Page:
Researchers hope to unlock the secrets of graphene using HPC

Researchers at the University of Illinois at Urbana-Champaign are using the Blue Waters supercomputer to research the potential applications of graphene - including nanoscale electronics and electrical DNA sequencing.

Professor Jerry Bernholc and his colleagues at North Carolina State University are using the supercomputer to explore the use of graphene in the development of transistors that are much smaller than the silicon based transistors available today.

‘We're looking at what's beyond Moore's law, whether one can devise very small transistors based on only one atomic layer, using new methods of making materials,’ Bernholc says. ‘We are looking at potential transistor structures consisting of a single layer of graphene, etched into lines of nanoribbons, where the carbon atoms are arranged like a chicken wire pattern. We are looking at which structures will function well, at a few atoms of width.’

One of the challenges with creating transistors of this size is potential quantum effects such as quantum tunnelling that can cause electrons to behave unconventionally, flowing between transistors and logic gates.   

‘We are doing quantum mechanical computations with thousands of atoms, and several thousands of electrons, and that requires very fast, very powerful systems, and we need to do calculations in parallel’ Bernholc says. ‘On Blue Waters, we use thousands of nodes in parallel, so we can complete quantum mechanical calculations in a time that's practical and receive results in a timely fashion.’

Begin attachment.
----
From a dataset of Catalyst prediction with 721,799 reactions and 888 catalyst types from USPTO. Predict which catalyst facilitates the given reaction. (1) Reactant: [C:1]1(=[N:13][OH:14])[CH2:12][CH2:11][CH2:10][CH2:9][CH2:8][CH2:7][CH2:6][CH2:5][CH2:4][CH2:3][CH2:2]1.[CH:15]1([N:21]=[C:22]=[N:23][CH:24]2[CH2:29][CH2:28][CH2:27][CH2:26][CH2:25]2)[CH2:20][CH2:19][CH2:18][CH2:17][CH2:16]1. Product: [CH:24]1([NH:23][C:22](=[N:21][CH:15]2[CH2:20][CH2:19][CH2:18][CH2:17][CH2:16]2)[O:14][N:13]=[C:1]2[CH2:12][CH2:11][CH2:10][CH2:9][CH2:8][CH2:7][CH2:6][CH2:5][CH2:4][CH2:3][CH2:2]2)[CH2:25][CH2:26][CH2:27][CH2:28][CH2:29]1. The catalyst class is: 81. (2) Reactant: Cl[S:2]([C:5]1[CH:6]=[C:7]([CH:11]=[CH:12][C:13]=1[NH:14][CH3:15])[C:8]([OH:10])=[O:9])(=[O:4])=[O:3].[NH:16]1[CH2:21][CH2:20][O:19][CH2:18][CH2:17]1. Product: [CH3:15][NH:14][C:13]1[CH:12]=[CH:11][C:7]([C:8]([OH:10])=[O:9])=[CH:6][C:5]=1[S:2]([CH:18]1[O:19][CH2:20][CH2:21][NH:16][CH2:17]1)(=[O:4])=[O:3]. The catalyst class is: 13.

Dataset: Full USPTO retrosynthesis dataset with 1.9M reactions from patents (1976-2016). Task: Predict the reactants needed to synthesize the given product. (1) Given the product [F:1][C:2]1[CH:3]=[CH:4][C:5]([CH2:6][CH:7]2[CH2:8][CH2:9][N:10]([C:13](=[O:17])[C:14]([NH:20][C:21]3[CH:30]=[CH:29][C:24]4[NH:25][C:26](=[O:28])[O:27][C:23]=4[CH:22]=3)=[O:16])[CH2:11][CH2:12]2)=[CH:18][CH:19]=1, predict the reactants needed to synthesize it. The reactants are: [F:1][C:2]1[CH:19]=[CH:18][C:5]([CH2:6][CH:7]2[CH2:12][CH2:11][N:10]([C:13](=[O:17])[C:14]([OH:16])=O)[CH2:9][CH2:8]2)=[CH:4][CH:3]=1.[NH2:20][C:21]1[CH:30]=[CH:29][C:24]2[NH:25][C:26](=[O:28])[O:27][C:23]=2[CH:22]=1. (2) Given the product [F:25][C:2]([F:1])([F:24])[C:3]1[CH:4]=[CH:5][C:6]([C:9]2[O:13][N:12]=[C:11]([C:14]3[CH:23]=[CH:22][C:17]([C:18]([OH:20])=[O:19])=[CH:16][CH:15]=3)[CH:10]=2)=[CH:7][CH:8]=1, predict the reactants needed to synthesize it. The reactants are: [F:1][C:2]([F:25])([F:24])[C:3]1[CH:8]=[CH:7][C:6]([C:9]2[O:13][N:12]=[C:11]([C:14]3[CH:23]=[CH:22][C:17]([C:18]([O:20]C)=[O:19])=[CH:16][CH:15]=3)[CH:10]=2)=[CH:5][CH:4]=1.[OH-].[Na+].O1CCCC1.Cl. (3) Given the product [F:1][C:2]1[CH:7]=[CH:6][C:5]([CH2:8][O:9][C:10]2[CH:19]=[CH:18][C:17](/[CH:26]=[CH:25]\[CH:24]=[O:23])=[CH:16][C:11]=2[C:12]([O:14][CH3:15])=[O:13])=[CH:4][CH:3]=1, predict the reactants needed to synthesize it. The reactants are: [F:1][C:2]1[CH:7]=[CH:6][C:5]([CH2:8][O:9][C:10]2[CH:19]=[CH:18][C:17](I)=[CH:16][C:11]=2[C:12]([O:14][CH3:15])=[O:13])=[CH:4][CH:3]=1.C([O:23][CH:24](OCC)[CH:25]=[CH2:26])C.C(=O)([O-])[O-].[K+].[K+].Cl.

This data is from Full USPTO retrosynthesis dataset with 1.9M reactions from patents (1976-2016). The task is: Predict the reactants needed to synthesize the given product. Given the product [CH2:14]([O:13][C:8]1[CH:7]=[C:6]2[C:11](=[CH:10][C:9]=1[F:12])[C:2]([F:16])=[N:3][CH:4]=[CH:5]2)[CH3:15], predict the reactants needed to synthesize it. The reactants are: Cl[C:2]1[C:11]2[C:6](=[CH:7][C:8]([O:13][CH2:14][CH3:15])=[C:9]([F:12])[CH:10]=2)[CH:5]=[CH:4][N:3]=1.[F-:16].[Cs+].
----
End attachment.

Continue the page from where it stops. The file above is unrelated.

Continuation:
The use of graphene as a potential material for transistors is being researched by a number of universities in different projects which are hoping to drive transistor technology past the 10nm barrier. More information about these projects can be found in Adrian Giordani’s article on the subject from last year.

More details on Bernholc’s research, which is also exploring the use of graphene in DNA sequencing, can be found on the NCSA website.

Twitter icon
Google icon icon
Digg icon
LinkedIn icon
Reddit icon
e-mail icon

Robert Roe reports on developments in AI that are helping to shape the future of high performance computing technology at the International Supercomputing Conference


James Reinders is a parallel programming and HPC expert with more than 27 years’ experience working for Intel until his retirement in 2017. In this article Reinders gives his take on the use of roofline estimation as a tool for code optimisation in HPC


Sophia Ktori concludes her two-part series exploring the use of laboratory informatics software in regulated industries.


As storage technology adapts to changing HPC workloads, Robert Roe looks at the technologies that could help to enhance performance and accessibility of
storage in HPC


By using simulation software, road bike manufacturers can deliver higher performance products in less time and at a lower cost than previously achievable, as Keely Portway discovers